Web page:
For example to add the contents of register #1 and register #2, storing the result in register #0 you would write:

 add #0, #1, #2

Strings and integers may be displayed to STDOUT via:

 print_str #1
 print_int #3

Control-flow is supported via call, ret (for subroutines) and jmp for absolute jumps. You can also use the Z-flag which is set by comparisons and the inc/dec instructions and make conditional jumps:

    store #1, 0x42
    cmp #1, 0x42
    jmpz ok

    store #1, "Something weird happened!\n"
    print_str #1
    store #1, "Comparing register #01 to 0x42 succeeded!\n"
    print_str #1

Further instructions are available and can be viewed beneath examples/. The instruction-set is pretty limited, for example there is no notion of reading from STDIN - however this is supported via the use of traps, as documented below.


Some brief notes on parts of the code / operation:

The compiler

The compiler is built in a traditional fashion:

  • Input is split into tokens via lexer.go
    • This uses the token.go for the definition of constants.
  • The stream of tokens is iterated over by compiler.go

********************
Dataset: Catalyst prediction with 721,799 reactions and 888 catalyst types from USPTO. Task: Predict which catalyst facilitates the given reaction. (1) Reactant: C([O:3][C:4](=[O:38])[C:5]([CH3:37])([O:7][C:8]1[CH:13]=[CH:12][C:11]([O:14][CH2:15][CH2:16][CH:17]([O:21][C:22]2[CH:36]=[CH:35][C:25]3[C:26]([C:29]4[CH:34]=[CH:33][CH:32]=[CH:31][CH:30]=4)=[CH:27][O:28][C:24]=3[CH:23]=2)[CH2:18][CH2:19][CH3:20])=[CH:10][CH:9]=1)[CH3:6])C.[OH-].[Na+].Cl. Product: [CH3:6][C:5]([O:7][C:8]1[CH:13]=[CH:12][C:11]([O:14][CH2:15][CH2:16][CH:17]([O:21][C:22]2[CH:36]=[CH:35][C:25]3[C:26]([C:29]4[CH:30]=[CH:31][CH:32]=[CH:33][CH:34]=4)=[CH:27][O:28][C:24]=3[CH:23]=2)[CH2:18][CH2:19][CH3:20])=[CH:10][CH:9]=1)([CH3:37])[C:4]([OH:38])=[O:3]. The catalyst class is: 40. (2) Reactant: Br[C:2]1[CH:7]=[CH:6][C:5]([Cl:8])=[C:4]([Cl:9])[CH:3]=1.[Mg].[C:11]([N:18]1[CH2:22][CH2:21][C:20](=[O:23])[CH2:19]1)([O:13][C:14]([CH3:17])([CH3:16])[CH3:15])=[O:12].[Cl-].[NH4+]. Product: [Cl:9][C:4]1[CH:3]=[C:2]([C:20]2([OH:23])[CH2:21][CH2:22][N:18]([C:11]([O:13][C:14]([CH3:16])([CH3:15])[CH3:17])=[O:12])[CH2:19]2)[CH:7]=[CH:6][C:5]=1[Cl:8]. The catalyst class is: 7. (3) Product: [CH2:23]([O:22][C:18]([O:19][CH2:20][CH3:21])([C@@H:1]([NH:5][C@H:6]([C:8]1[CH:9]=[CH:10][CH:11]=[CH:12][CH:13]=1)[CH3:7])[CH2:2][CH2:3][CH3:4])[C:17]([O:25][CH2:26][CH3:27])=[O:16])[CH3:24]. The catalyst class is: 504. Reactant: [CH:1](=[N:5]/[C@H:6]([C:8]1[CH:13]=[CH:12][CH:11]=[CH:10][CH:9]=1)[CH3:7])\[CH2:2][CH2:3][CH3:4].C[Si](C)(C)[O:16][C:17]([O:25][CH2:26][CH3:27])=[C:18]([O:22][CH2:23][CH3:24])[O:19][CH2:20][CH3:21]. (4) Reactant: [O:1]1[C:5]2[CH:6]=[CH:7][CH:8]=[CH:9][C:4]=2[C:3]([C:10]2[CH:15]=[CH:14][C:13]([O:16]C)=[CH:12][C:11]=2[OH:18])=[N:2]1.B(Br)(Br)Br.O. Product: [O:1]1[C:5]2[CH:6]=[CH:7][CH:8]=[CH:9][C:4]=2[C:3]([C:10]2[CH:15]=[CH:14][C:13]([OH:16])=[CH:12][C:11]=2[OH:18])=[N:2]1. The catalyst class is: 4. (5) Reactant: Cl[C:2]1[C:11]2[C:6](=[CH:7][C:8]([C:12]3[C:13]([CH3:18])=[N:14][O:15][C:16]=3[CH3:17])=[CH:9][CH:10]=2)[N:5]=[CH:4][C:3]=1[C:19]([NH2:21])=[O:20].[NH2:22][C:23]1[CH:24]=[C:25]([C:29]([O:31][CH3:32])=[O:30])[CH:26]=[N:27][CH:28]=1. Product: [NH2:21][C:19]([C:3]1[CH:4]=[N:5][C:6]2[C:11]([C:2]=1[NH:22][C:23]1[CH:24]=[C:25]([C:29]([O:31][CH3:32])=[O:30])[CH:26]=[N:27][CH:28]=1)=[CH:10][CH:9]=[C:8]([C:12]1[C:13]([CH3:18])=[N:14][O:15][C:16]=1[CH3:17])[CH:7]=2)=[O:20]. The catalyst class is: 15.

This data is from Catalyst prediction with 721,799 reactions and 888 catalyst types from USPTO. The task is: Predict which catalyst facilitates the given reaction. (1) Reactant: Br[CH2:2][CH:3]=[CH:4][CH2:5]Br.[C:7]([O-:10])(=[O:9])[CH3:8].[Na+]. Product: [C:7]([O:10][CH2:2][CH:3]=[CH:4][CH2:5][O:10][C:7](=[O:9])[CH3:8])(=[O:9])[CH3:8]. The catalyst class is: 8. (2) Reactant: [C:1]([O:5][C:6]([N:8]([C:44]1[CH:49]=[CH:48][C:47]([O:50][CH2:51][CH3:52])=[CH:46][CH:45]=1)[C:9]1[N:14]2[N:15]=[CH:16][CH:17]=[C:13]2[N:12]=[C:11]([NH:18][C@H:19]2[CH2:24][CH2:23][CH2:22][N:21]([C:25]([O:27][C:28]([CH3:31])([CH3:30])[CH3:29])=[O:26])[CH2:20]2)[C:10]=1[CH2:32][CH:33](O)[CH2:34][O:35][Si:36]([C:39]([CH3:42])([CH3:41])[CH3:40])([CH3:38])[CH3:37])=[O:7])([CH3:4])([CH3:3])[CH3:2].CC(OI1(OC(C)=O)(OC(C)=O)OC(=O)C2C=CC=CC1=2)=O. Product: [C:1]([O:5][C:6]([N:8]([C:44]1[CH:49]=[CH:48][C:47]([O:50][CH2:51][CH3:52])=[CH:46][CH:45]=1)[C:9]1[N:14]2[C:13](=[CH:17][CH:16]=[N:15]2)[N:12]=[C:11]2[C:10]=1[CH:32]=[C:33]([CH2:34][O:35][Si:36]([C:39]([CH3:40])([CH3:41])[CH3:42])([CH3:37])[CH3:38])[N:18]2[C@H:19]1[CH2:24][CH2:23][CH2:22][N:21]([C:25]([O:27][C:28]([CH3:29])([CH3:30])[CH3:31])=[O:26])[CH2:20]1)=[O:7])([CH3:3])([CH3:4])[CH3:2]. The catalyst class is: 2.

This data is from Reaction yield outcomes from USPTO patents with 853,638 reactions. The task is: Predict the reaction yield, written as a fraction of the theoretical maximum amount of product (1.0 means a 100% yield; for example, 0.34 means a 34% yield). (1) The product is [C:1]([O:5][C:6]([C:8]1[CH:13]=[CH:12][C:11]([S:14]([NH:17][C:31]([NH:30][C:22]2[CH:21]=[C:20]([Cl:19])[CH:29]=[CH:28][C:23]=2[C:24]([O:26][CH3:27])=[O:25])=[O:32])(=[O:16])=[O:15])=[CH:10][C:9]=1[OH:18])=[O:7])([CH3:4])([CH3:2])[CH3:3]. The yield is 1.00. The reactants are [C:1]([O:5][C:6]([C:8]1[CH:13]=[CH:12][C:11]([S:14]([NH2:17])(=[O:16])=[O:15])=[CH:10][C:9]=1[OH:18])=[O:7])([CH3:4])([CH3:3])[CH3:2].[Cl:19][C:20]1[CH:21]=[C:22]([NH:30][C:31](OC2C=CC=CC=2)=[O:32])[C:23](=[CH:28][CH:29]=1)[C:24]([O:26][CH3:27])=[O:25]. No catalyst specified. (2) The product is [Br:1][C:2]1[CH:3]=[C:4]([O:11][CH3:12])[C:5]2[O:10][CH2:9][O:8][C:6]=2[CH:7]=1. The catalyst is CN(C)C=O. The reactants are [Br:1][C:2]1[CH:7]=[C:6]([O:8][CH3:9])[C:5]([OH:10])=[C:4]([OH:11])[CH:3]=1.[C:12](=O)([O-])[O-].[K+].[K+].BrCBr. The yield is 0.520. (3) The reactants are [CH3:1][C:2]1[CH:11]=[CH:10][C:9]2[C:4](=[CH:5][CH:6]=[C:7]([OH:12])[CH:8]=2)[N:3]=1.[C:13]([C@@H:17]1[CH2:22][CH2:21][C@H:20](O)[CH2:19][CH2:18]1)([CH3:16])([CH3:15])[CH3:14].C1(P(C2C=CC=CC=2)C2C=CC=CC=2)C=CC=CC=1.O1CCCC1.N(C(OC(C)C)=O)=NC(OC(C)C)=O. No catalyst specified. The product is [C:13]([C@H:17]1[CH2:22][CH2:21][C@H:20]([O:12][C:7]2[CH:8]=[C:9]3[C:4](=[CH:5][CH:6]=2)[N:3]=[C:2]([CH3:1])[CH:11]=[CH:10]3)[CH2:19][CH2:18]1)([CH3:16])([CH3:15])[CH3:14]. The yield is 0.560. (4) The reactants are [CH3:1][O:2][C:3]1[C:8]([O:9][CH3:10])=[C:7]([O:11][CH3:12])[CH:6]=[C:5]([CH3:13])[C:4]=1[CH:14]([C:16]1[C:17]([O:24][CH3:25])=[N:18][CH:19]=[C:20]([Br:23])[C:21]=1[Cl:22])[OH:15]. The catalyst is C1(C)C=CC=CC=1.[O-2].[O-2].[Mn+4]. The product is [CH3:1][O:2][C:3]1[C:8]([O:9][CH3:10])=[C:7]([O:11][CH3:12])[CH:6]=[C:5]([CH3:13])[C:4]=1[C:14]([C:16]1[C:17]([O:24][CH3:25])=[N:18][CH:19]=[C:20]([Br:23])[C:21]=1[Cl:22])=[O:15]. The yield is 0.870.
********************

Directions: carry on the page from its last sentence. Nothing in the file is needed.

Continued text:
• This uses the constants in opcode.go for the bytecode generation.

The approach to labels is the same as in the inspiring-project: Every time we come across a label we output a pair of temporary bytes in our bytecode. Later, once we've read the whole program and assume we've found all existing labels, we go back up and fix the generated addresses.

You can use the dump command to see the structure the lexer generates:

 $ go.vm dump ./examples/
 {STORE store}
 {IDENT #1}
 {, ,}
 {STRING Hello, World!
 {PRINT_STR print_str}
 {IDENT #1}
 {EXIT exit}

The interpreter

The core of the interpreter is located in the file cpu.go and is as simple and naive as you would expect. There are some supporting files in the same directory:


Compared to the original project there are two main changes:

  • The DB/DATA operation allows storing string data directly in the generated bytecode.
  • There is a notion of traps.
    • Rather than defining opcodes for complex tasks it is now possible to callback into the CPU-emulator to do work.

DB/DATA Changes